TB – At the time when I was working on the backs I was also working on a whole other series- The Gross Bears & Big Bad Buttons. When the GPKs started to take off, John could not work fast enough, so they hired me. I think John didn’t like it because I would paint more stuff around the GPKs characters, and also tried to create some atmosphere. He felt he had to keep up and work more on details. Next to the GPKs I was working on many other series like Wacky Packs, etc… Topps kept me busy around the clock. I was something like a House artist until 1990 when I switched to MAD. This was creativitywise more interesting for me.
RFF – Outside of art… What’s your guilty pleasures? What is some of favorite music and favorite films?
TB – No guilt here, I went through many stages of favorite music, from French chansons to Frank Zappa in the 60ies, post punk stuff, new wave British bands (Joy Division, New Order, etc). Then in NY, I was listening a lot to WFMU, a great university station (they still exist), a wide ranging mix of crazy stuff, European progressive rock, gong, and soft machine. For a while electronic stuff (Thievery Corporation, Air, etc) then back to French Ye-Ye retro music, and now mostly easy Jazz…and everything else…
RFF – Seeing first hand GPK start from its humbled beginnings and knowing where it is at today, did you ever imagine that it would have the cult status it has?
TB – When I did the GPK I was not aware that it was such a worldwide phenomenon. I was so busy working, day in day out, only when I started to see everywhere the thrown away wrappers and the stickers on walls, I kind of figured it out. I am still surprised of the worldwide influence they had on innocent kids. They were for little kids who grew up in the 80ies what MAD was for the previous generation. They were a Wake-Up Call….it was like saying: dont believe what society is telling you!! Grown ups are lying.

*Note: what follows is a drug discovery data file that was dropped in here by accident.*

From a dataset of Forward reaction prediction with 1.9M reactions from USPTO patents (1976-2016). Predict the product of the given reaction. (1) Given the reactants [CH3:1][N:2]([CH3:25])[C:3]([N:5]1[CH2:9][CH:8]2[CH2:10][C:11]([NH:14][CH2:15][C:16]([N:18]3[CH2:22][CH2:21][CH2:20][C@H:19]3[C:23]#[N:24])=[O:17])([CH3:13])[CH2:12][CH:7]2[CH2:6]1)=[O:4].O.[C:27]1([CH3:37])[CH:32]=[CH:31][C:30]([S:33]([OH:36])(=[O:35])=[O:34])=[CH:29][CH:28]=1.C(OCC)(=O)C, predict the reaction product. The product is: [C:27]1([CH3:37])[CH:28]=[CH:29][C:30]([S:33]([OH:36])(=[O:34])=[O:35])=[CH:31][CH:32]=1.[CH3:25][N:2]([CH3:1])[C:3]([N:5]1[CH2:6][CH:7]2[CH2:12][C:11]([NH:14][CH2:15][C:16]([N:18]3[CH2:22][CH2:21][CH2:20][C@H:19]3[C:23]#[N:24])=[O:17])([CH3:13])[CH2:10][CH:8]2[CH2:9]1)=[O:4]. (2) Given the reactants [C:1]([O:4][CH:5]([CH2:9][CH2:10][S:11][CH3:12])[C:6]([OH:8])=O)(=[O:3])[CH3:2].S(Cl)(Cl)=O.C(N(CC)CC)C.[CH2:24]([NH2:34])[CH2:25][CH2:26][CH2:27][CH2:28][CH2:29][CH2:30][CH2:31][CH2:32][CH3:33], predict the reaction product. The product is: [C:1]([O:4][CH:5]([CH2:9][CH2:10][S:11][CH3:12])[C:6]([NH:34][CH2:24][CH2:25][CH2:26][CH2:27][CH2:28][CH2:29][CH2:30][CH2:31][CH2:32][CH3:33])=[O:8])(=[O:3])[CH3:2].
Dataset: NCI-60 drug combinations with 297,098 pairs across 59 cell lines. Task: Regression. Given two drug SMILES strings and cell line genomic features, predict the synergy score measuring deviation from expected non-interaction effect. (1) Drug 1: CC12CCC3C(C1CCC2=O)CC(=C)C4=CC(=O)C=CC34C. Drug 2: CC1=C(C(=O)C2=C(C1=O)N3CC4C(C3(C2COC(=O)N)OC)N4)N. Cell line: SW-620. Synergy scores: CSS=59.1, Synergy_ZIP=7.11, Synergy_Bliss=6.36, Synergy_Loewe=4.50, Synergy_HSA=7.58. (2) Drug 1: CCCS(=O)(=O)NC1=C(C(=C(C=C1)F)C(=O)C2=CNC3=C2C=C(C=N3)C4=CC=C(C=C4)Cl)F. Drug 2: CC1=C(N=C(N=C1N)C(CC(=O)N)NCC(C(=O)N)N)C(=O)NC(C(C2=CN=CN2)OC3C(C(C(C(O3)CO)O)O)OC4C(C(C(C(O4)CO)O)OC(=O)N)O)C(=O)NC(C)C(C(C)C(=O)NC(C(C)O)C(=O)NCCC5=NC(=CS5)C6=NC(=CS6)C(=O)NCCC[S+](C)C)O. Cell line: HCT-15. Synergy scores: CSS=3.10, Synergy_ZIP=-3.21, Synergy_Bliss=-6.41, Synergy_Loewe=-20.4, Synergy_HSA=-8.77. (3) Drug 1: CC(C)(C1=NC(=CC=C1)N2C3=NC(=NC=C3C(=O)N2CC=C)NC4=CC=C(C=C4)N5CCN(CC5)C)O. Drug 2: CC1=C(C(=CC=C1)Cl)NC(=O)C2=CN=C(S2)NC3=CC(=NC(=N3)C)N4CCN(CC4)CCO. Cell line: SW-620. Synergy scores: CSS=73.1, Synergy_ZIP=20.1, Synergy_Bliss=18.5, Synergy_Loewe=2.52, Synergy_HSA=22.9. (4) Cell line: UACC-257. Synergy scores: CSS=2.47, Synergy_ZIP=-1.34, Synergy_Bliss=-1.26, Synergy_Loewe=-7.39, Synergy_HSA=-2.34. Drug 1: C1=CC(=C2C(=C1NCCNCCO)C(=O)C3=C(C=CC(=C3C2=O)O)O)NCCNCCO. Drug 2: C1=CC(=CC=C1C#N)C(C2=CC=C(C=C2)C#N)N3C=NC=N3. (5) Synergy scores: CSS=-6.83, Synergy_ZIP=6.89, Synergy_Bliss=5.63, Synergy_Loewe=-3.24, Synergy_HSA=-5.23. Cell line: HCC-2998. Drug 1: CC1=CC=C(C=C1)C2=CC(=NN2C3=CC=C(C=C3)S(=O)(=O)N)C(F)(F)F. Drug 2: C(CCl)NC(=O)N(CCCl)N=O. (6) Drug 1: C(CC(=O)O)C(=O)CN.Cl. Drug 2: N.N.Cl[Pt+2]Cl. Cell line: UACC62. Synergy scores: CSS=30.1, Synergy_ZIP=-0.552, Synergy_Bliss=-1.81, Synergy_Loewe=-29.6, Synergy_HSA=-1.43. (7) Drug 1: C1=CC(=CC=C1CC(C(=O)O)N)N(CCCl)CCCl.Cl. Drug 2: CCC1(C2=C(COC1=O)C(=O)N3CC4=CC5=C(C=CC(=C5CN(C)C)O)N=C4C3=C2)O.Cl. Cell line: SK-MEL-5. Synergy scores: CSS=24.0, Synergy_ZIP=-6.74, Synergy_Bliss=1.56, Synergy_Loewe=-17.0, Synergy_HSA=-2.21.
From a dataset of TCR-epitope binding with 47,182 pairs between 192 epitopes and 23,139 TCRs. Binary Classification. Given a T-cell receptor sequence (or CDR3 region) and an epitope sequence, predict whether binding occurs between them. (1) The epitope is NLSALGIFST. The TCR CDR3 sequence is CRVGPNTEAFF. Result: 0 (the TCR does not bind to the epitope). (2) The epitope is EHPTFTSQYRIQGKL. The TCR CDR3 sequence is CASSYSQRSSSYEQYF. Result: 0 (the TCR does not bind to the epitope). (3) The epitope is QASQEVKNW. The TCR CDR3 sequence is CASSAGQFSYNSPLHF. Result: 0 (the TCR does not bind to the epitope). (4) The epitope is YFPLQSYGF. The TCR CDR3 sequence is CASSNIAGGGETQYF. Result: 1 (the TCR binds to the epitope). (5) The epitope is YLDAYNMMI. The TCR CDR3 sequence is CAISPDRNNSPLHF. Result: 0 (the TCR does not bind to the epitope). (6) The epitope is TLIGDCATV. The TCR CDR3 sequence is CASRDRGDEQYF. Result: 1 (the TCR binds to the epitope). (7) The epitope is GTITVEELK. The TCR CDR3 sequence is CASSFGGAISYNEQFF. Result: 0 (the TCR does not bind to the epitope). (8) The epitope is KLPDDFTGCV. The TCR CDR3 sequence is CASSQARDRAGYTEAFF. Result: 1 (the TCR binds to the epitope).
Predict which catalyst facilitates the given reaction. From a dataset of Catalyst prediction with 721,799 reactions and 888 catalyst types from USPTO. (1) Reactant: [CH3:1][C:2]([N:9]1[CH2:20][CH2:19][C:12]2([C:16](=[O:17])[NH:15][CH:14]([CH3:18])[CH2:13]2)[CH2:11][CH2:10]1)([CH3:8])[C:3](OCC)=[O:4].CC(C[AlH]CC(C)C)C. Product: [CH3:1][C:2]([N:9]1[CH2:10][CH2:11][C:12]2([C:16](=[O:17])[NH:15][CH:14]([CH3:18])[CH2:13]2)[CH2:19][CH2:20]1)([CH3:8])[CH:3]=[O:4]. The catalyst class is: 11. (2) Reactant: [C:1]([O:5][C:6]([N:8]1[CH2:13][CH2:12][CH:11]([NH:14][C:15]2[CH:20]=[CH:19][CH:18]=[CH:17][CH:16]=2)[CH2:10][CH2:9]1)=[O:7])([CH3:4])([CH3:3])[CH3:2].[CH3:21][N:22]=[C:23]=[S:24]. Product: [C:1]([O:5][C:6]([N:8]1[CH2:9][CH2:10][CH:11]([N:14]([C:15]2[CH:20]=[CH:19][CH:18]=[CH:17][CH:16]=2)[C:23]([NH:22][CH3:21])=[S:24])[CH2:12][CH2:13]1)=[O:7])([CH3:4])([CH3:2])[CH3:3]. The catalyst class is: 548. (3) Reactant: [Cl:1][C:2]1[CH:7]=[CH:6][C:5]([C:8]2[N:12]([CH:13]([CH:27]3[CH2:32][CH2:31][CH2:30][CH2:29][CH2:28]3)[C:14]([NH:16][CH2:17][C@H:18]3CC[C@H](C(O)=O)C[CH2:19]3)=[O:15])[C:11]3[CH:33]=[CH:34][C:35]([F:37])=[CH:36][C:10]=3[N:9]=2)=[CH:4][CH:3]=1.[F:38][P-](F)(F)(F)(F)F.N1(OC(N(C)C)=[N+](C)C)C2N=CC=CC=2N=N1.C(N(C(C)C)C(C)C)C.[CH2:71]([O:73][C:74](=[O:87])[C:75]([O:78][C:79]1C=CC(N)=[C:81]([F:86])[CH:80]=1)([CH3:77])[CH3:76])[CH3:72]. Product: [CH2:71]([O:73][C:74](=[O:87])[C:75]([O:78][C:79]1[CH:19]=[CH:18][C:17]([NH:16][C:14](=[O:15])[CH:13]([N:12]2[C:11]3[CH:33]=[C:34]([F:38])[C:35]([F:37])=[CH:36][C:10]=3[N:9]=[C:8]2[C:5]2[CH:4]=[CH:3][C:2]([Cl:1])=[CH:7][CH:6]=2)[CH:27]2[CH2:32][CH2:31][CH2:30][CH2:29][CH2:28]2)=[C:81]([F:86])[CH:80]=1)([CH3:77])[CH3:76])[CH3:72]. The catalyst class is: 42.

RFF – What was the first GPK final you handed over to Topps and what was their reaction?
TB – My first job was a design for a Funny Farm Box, Bubble Gum Eggs, a big chicken blowing a bubble and sitting on colorful eggs…they must have liked it because they used it.
RFF – You and AJ Boot of the legendary GPK reference site gpkworld.com are very close buddies… can you tell us a little on how this friendship came about?
TB – Aaron wrote to me many years ago for some information and we became good friends. I had at that time somebody else selling my GPK sketches, but that didn’t work out and Aaron was nice enough to offer me a place on his great website. And thats wonderful, because I have so much sketches and finals to show and sell.
RFF – With all the bootleg sets and fan sets doing the rounds, have you ever thought that you should get the “old band” back together for one final gig? To sit down with Pound, Newgarden and just create something new, fun, edgy and dangerous again? Go on!!!! I dare you!
TB – You cant repeat something like the GPK craziness, and in the meantime we all moved forward, doing other things.
RFF – Only one last thing to say here and that’s cheerio from bunk and cheerio from me! But before you go – Cheerio is such an old fashioned British saying and is now almost your catchphrase! Is there a story there? Where did it come from and when did you start using it?
TB – I stayed once in a hostel in Portland Oregon and in the Bathroom was a sign,
“Please keep the toilet clean, Cheerio!” I just loved the uplifting sound of it. CHEERIO! I still dont know what it means.
Interview was conducted by longtime GPK collectors Sybil Ferro, Will Marston, Slippa Chervascus, Roddy Francisco Fell, and Alicia Forrest in Sept. 2020, and originally appeared on the Garbage Pail Kids Misfits Facebook group. Sybil can be contacted here.